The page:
March 2, 2017, by admin

Who’s Story To Tell? Thinking On Reflexivity & Positionality

“In another moment down went Alice after it, never once considering how in the world she was to get out again.” ― Lewis Carroll, Alice’s Adventures in Wonderland

Placing a Dictaphone, red light blinking, under a generous person’s nose and asking them to share accounts of their life is an intimidating act, for them as a participant and me as a researcher. Not least as by asking for stories of class, past, place and employment, I ask for tales which can induce, at best, vulnerability, and at worst, shame.

Given that tremendous ask, alongside the undeniable fact that it is I who will demonstrably profit from the exchange, I feel I owe a dose of honesty in return- I can’t ask someone to do what I am not prepared to myself- share my story.  Social science requires more of me than this, of course, if I don’t know (and tell) that story of me, somehow, in the process of writing, I cannot be sure that I am not just recreating me and in so denying them.

How do I ensure that my work is genuinely valid social research, not a vehicle for my ego, a vanity project or a work of psychological projection? I can’t remove myself entirely but how do I effectively mitigate for me, because surely any qualitative researcher is woven tightly into their PhD?  I’d be interested to know how, if you didn’t have skin in the game, some way or another, you could stick the arduous Doctoral Steeplechase Race to the finish anyway.  I’m certainly invested, in more ways than one.

I worry on, about the possible theft of tales to enrich myself; the furore about Alice Goffman, a white middle-class academic, who produced an ethnographic account of a black neighbourhood in Philadelphia disquieted me.  Yet, without middle-class academics, there are many parts of my working-class life that would be likely untold and unheard, and without their direct support, encouragement and care, I wouldn’t be writing this today.  So where is the line between stealing someone’s thunder and/or hijacking their story or being a supportive colleague and/or reflective social researcher on the other?

At last week’s Enquire conference I was asked a great (difficult) question by Jay Emery after presenting.  He asked how I’d managed my positionality in interviews, in his own he said he’d often heard  “you know what I mean?”, And felt, yeah, I do! This concerned him that the resemblance between his life and his participants could mean stories were being actively obfuscated, as they were ‘just known’. I recognise this; there are still things I think are so obvious that everyone knows that, though, right? And I need to check myself. If you intuitively ‘get it’ how do you ensure you actually ‘get it’ so you can work with it? And if I am so sure I get it what am I maybe assuming?

Searching for a decent answer to this since (as I didn’t have one in the moment) I came across this brilliant article by Mellor et al. (2014) which challenged my assumption of ‘class matching’ and ‘insider’ status.  Indeed, on further reflection, while I would say I am in many senses one of the people I interviewed, I also changed for them.  The people I interviewed are to me working-class royalty; I bought the most expensive bag I could from River Island before I started interviewing as I didn’t dare darken their doors with the battered canvas tote I was carrying about.  I wasn’t the only one who felt worried about status either, some were, surprisingly to me, insecure around me, one participant said they nearly didn’t show up as they were uncomfortable of the -ology and that they would say something that would make them look foolish to “an ologist.”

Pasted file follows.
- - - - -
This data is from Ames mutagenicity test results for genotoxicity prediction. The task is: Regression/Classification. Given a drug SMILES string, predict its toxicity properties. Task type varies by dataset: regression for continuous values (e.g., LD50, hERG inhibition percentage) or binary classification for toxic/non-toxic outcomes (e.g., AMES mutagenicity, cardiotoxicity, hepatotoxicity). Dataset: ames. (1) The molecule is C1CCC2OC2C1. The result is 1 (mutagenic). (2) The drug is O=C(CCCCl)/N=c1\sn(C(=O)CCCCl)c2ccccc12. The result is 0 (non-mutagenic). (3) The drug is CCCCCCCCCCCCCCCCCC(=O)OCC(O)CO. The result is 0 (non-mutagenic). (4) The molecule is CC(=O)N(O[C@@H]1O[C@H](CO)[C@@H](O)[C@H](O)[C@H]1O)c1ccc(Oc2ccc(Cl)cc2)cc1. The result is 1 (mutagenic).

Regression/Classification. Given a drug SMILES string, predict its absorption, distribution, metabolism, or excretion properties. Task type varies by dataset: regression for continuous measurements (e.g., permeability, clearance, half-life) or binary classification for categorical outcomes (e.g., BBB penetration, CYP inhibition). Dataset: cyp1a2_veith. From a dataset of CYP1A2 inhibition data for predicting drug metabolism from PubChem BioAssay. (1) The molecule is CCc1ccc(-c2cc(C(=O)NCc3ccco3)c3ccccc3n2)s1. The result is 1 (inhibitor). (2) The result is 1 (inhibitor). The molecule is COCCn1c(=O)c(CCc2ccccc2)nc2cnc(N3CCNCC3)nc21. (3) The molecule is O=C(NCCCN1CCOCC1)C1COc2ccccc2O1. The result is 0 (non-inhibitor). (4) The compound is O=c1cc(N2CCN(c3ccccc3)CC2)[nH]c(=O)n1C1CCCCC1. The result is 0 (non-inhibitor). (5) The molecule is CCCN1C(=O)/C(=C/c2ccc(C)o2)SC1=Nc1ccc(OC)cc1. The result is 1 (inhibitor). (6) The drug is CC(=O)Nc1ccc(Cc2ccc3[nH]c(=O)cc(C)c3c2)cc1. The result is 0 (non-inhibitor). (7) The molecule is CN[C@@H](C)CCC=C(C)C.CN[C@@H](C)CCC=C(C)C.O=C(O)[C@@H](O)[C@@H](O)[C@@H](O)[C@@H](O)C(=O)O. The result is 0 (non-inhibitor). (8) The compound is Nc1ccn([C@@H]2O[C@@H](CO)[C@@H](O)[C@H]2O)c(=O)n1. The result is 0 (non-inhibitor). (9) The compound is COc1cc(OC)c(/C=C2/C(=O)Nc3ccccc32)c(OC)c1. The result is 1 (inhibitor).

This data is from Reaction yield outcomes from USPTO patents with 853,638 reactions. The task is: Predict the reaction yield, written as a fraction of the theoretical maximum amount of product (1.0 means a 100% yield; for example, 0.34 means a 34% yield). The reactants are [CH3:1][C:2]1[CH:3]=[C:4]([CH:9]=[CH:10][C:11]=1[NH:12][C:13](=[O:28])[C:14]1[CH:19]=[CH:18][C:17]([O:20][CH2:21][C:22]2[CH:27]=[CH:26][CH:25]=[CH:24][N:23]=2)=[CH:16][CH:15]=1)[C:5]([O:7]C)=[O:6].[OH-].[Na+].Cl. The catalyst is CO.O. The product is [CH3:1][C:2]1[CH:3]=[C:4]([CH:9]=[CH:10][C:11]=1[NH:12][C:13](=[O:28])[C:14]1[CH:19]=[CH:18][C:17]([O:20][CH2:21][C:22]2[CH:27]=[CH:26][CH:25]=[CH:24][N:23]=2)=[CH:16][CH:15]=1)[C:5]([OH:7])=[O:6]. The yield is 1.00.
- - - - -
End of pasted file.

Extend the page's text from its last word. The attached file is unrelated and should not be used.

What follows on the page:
How do you tell enough about yourself in your work that you mark out the shape of the ghost in the machine but not so much that you drown out your participant’s voice?  Andrew Yip, one of the keynotes of the day at Enquire, discussed our identities as composites, some of which we foreground and some of which we background, in different times and settings.  This spoke to me, while it pains me to say this, as a class researcher, maybe it’s not everything of who I am and for sure anyway, as Stefanie Williamson, a PhD Student at Nottingham explained in her presentation, “class is messy”.

There are seeds of (dis)connection and shadows of my experiences through the questions I ask, the way I ask them and how I interpret the answers. I have to stay vigilant to those which may trigger me to ignore, reduce or misconceive. Yet, I do feel there is great strength in that my identities are founded on culminations of collective and community knowledge. I do know this place and these people, of which I am trying to tell the world, and this gives me the foresight to ask questions and follow intuition when an absolute outsider may have missed the nuance.

There’s been real human work to be done to split my story and their story, but I don’t “wonder what Latitude or Longitude I’ve got to” alone- I am immensely privileged to have made many bright, inquisitive friends who have ventured down the same rabbit hole.  They tell my story back to me, with grace and candour so that I can see the real edges of it. Maybe they are the most important part of all; they certainly feel to be.

Katy McEwan is a final year doctoral scholarship student at Teesside. A qualified youth practitioner, with a background in facilitating and developing youth justice programmes, Katy is driven by conducting analysis that can advance change. Her research interests include youth, place, class and belonging.

Image courtesy of Ian Schneider

 

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